Dad finishes tying down the roof rack and joins in. “Grandma and Grandpa also look forward to all of us visiting. You don’t want to disappoint them, do you?”

    It’s not such a big deal, you say. You’d rather hang with your mates this year rather than endure the usual bum-breaking car ride. There’s always next year. Wrong move. The knives come out.

    Dad asks why you’re being so lazy and selfish, putting your friends – some of whom have serious discipline problems, in his opinion – before your own family. You should know better.

    Mum says this isn’t you at all, that you know you’ll have a better time on the trip than staying home. She (and Dad, though he expresses it strangely) just want what’s best for you.

    As they start talking consequences – last chance to see Grandpa and Grandma, allowance money, the Wi-Fi password – you think about outcomes.

    Maybe you relent, do the right thing, and eat your feelings with double helpings of Grandma’s shepherd’s pie. Or you stand your ground, and eventually witness cops bust your BFF’s place as your crush hooks up with the school captain.

    Maybe the opposite transpires. Resentment as Grandpa insults all your foreign-born schoolmates, versus promises to roll a summer romance into uni.

    Whatever happens, fifteen years later in your cubicle – perhaps reading HR’s peppy email about the restructure they have to have – you realise that power will always want what’s best for you EXCEPT the part of you that resists it. In that case, it will attack your rebellious streak’s choice, judgement, and even its existence. Though they would never say it, your parents want the ten-year-old happy to jump in the car, not the extra six years that want to stay behind. That one needs to go.

    Sure, we could surrender to perfection, allowing God to draw us closer, rather than be slaves to our own pride. We could not build with our own hands perfection better than what submission could bring, but a perfection intolerant of rebellion is not perfect.

    Perhaps it is better to serve in hell than to reign in heaven.

    • “power will always want what’s best for you EXCEPT the part of you that resists it.”

      Great line!

      But regarding the direction of your comment, rest assured that I’m cringing at the idea of a family holiday as an analog for divine authority. “The kingdom of heaven is like a teenaged road-trip with your parents when you’d rather be partying with your friends.”

      Nonetheless, I bridle as much as anyone at being ‘managed’, and I take special delight in rejecting or repudiating attempts to shoehorn religious authority into worldly coercion. So while I can’t agree with your conclusion, I am firm on the point that submission will not lose anything of value, and perfection cannot be lacking, by definition.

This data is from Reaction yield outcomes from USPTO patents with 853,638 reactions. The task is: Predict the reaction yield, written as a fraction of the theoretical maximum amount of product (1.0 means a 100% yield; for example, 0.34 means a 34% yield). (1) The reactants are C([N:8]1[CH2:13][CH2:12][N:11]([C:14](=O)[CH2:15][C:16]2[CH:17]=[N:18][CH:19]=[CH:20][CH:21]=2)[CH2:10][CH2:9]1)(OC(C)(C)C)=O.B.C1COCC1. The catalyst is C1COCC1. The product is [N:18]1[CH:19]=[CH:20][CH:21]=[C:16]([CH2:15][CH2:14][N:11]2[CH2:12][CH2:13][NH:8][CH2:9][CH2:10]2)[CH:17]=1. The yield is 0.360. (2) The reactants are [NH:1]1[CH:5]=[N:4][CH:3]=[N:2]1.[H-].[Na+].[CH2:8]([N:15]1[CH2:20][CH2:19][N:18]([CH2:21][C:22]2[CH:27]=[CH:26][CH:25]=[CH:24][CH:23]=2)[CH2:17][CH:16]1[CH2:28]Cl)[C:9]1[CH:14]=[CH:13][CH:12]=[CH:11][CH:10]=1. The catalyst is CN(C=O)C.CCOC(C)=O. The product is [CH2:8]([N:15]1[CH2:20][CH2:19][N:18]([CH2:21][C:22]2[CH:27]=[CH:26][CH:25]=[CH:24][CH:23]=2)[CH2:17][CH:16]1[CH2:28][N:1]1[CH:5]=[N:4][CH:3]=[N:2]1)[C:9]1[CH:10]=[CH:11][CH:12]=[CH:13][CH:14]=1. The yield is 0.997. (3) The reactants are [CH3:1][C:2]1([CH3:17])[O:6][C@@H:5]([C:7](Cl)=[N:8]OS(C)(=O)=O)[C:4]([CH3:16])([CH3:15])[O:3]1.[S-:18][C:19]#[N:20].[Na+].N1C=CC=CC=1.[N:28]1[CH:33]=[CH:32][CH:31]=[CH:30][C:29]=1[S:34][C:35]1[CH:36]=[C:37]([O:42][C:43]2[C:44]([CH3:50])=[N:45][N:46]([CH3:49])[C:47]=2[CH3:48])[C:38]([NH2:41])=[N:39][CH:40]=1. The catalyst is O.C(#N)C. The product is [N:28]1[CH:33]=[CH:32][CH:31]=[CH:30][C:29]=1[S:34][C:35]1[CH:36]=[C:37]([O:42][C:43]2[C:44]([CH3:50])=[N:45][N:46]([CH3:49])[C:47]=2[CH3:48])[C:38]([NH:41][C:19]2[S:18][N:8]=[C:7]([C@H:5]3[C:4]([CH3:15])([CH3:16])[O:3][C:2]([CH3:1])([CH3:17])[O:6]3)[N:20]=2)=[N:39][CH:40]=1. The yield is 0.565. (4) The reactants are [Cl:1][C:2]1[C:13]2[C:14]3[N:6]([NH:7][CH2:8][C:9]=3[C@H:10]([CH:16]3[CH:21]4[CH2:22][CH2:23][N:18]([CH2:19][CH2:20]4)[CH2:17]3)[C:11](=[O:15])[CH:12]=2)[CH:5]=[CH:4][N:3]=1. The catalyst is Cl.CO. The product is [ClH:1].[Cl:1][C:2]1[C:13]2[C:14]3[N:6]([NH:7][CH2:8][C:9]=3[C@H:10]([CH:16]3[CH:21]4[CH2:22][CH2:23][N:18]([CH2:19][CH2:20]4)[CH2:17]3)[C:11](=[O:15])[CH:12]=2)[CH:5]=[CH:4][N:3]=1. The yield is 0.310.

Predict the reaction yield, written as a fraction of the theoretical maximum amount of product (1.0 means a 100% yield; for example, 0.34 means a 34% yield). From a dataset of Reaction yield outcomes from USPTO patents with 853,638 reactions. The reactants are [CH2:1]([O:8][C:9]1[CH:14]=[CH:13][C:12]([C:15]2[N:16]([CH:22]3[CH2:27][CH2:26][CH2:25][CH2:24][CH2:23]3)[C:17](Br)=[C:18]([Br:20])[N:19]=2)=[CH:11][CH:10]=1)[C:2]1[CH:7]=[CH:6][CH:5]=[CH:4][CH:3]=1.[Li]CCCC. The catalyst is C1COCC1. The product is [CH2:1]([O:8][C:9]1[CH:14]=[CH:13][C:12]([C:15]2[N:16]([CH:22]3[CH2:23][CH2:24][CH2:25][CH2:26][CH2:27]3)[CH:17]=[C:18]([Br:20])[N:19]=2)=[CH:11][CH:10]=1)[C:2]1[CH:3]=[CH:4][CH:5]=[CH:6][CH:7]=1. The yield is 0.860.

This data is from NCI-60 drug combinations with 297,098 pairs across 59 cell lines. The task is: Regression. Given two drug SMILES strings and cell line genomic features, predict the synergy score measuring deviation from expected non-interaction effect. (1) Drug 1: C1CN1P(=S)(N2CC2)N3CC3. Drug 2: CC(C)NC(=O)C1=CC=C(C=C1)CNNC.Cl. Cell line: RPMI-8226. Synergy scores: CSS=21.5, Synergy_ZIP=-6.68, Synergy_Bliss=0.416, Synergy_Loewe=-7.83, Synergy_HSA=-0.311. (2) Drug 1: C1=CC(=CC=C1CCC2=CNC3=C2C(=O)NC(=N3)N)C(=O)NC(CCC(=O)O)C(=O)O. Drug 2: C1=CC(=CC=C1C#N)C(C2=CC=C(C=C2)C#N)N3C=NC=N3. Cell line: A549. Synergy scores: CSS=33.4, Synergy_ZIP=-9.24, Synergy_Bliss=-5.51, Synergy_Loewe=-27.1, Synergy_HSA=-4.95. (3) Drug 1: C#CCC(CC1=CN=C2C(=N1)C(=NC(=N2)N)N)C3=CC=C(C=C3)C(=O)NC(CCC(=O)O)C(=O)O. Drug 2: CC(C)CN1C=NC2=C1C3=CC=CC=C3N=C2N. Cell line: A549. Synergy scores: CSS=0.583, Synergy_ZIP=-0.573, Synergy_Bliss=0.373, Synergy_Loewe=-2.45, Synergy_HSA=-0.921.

However, that doesn’t mean I don’t still fear the loss of control, nor feel the allure of independence, as you depict so evocatively. In fact, given that I can sympathise with your feelings on the matter, perhaps that explains why I prefer impersonal depictions of selflessness, so that they can’t be contaminated by the pain and drama of human relationships?

      I don’t even like to use the language of submission and surrender, as it still implies to me a measure of control that doesn’t exist.

  2. Your discussion about “his last end” reminded me of this opinion piece in the New York Times from the other day.

    As you describe it, it would seem that “last end” could be described as ‘purpose’.

    And on a related note, your discussion of “our struggle for happiness in this broken and frustrating world is already the perfection we obtain by our own powers….” reminded me of the paper discussed in the above piece about whether it is possible that we are actually living inside a computer simulation.

    http://www.simulation-argument.com/simulation.pdf

    In Buddhism, enlightenment is ‘realized’ rather than attained. Similarly, St. John of the Cross did not attain Thomistic perfection of the soul as much as he simply ‘realized’ it. One has to travel through a ‘dark night’ journeying to union with God, only to realize that once all desires have been released, that the soul was unified with God all along. The very concept that there is an “own nature” is thus an illusion. It is this very sense that there is an “own self” that In the Thomistic sense causes us so much misery. At least by way of John of the Cross and St. Theresa of Avila, the very idea that we can do anything “on our own” is an illusion itself.

    Or so it would seem to me.

    • Thanks for your comment.

      Purpose and end point to the same thing, though end usually has more objective connotations than purpose, which originally denotes a mental state. That is, we can say that to have a purpose is to have an end in mind. I think end is a better translation of telos than purpose. Theologically it’s also less anthropomorphic, even though we could say that our telos is part of God’s purpose for us.

      Regarding enlightenment, I try to retain the integrity of the systems that I’m comparing, even though I agree that they seem to merge at the deepest levels of each.

      Buddhism has its two levels or two truths, and there’s the paradox of delusion and enlightenment being real from the deluded perspective but not from the enlightened perspective.

      The same paradox exists in Christianity, but doesn’t seem to be at the forefront. I’ve found traces of it in bits of theology and metaphysics, and moreso in the visions and writings of mystics, such as Christ’s words to Catherine of Siena “You are she who is not, and I AM HE WHO IS.”